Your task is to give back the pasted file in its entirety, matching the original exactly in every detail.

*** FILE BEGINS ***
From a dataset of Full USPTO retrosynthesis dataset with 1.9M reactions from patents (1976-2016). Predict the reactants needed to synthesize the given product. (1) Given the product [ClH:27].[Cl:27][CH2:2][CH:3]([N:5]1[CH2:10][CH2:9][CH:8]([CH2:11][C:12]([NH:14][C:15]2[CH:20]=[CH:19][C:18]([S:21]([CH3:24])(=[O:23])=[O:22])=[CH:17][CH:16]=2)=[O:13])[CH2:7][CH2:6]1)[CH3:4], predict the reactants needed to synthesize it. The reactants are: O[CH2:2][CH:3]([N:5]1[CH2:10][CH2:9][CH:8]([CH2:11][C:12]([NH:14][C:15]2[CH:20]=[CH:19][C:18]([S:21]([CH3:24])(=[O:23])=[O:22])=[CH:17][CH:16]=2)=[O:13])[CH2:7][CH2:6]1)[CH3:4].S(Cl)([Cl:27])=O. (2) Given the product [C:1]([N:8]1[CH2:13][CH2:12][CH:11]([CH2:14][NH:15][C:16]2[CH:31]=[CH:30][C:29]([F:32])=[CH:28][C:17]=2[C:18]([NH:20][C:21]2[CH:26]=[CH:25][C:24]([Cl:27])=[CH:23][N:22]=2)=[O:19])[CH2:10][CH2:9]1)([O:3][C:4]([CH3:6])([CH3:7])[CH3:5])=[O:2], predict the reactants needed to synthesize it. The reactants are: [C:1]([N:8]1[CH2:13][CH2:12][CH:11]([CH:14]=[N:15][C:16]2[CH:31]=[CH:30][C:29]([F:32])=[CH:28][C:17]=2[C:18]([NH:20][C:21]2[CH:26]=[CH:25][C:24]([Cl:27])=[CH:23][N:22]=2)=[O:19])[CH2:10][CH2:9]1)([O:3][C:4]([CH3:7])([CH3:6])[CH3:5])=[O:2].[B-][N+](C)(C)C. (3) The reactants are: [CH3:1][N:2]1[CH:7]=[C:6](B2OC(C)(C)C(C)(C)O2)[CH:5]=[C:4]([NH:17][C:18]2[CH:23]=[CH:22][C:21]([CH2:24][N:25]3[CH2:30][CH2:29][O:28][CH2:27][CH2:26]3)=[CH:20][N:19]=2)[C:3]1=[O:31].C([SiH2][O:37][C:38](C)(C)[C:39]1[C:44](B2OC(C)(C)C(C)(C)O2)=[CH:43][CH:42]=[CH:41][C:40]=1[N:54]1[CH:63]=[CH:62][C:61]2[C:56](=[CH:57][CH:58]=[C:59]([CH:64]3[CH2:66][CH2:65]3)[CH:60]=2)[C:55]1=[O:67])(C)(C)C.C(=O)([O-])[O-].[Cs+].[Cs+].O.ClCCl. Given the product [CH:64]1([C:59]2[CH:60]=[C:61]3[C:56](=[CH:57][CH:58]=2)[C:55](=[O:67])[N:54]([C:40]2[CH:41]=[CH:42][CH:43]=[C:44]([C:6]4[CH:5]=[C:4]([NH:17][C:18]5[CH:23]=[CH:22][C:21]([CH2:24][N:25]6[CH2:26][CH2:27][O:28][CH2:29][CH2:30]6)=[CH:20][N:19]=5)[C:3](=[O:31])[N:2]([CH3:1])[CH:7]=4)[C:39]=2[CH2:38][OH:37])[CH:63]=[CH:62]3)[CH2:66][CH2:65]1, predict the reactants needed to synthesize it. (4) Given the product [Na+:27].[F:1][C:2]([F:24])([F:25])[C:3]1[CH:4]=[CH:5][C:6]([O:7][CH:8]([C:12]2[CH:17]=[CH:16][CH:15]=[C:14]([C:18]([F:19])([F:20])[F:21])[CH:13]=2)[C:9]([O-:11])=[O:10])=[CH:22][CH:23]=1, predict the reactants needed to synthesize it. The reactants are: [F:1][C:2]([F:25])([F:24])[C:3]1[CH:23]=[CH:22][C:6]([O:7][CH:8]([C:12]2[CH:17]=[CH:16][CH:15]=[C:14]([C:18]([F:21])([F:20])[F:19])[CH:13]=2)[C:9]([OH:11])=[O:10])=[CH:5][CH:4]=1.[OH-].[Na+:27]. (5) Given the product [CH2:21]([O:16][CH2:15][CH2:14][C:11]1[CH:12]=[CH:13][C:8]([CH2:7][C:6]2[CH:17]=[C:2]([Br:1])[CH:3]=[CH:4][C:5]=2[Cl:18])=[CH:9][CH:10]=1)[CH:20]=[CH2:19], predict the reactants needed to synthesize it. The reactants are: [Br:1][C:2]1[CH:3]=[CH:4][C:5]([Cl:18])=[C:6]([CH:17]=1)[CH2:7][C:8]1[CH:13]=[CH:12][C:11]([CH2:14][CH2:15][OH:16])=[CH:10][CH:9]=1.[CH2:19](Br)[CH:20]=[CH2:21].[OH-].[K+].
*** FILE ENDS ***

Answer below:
From a dataset of Full USPTO retrosynthesis dataset with 1.9M reactions from patents (1976-2016). Predict the reactants needed to synthesize the given product. (1) Given the product [ClH:27].[Cl:27][CH2:2][CH:3]([N:5]1[CH2:10][CH2:9][CH:8]([CH2:11][C:12]([NH:14][C:15]2[CH:20]=[CH:19][C:18]([S:21]([CH3:24])(=[O:23])=[O:22])=[CH:17][CH:16]=2)=[O:13])[CH2:7][CH2:6]1)[CH3:4], predict the reactants needed to synthesize it. The reactants are: O[CH2:2][CH:3]([N:5]1[CH2:10][CH2:9][CH:8]([CH2:11][C:12]([NH:14][C:15]2[CH:20]=[CH:19][C:18]([S:21]([CH3:24])(=[O:23])=[O:22])=[CH:17][CH:16]=2)=[O:13])[CH2:7][CH2:6]1)[CH3:4].S(Cl)([Cl:27])=O. (2) Given the product [C:1]([N:8]1[CH2:13][CH2:12][CH:11]([CH2:14][NH:15][C:16]2[CH:31]=[CH:30][C:29]([F:32])=[CH:28][C:17]=2[C:18]([NH:20][C:21]2[CH:26]=[CH:25][C:24]([Cl:27])=[CH:23][N:22]=2)=[O:19])[CH2:10][CH2:9]1)([O:3][C:4]([CH3:6])([CH3:7])[CH3:5])=[O:2], predict the reactants needed to synthesize it. The reactants are: [C:1]([N:8]1[CH2:13][CH2:12][CH:11]([CH:14]=[N:15][C:16]2[CH:31]=[CH:30][C:29]([F:32])=[CH:28][C:17]=2[C:18]([NH:20][C:21]2[CH:26]=[CH:25][C:24]([Cl:27])=[CH:23][N:22]=2)=[O:19])[CH2:10][CH2:9]1)([O:3][C:4]([CH3:7])([CH3:6])[CH3:5])=[O:2].[B-][N+](C)(C)C. (3) The reactants are: [CH3:1][N:2]1[CH:7]=[C:6](B2OC(C)(C)C(C)(C)O2)[CH:5]=[C:4]([NH:17][C:18]2[CH:23]=[CH:22][C:21]([CH2:24][N:25]3[CH2:30][CH2:29][O:28][CH2:27][CH2:26]3)=[CH:20][N:19]=2)[C:3]1=[O:31].C([SiH2][O:37][C:38](C)(C)[C:39]1[C:44](B2OC(C)(C)C(C)(C)O2)=[CH:43][CH:42]=[CH:41][C:40]=1[N:54]1[CH:63]=[CH:62][C:61]2[C:56](=[CH:57][CH:58]=[C:59]([CH:64]3[CH2:66][CH2:65]3)[CH:60]=2)[C:55]1=[O:67])(C)(C)C.C(=O)([O-])[O-].[Cs+].[Cs+].O.ClCCl. Given the product [CH:64]1([C:59]2[CH:60]=[C:61]3[C:56](=[CH:57][CH:58]=2)[C:55](=[O:67])[N:54]([C:40]2[CH:41]=[CH:42][CH:43]=[C:44]([C:6]4[CH:5]=[C:4]([NH:17][C:18]5[CH:23]=[CH:22][C:21]([CH2:24][N:25]6[CH2:26][CH2:27][O:28][CH2:29][CH2:30]6)=[CH:20][N:19]=5)[C:3](=[O:31])[N:2]([CH3:1])[CH:7]=4)[C:39]=2[CH2:38][OH:37])[CH:63]=[CH:62]3)[CH2:66][CH2:65]1, predict the reactants needed to synthesize it. (4) Given the product [Na+:27].[F:1][C:2]([F:24])([F:25])[C:3]1[CH:4]=[CH:5][C:6]([O:7][CH:8]([C:12]2[CH:17]=[CH:16][CH:15]=[C:14]([C:18]([F:19])([F:20])[F:21])[CH:13]=2)[C:9]([O-:11])=[O:10])=[CH:22][CH:23]=1, predict the reactants needed to synthesize it. The reactants are: [F:1][C:2]([F:25])([F:24])[C:3]1[CH:23]=[CH:22][C:6]([O:7][CH:8]([C:12]2[CH:17]=[CH:16][CH:15]=[C:14]([C:18]([F:21])([F:20])[F:19])[CH:13]=2)[C:9]([OH:11])=[O:10])=[CH:5][CH:4]=1.[OH-].[Na+:27]. (5) Given the product [CH2:21]([O:16][CH2:15][CH2:14][C:11]1[CH:12]=[CH:13][C:8]([CH2:7][C:6]2[CH:17]=[C:2]([Br:1])[CH:3]=[CH:4][C:5]=2[Cl:18])=[CH:9][CH:10]=1)[CH:20]=[CH2:19], predict the reactants needed to synthesize it. The reactants are: [Br:1][C:2]1[CH:3]=[CH:4][C:5]([Cl:18])=[C:6]([CH:17]=1)[CH2:7][C:8]1[CH:13]=[CH:12][C:11]([CH2:14][CH2:15][OH:16])=[CH:10][CH:9]=1.[CH2:19](Br)[CH:20]=[CH2:21].[OH-].[K+].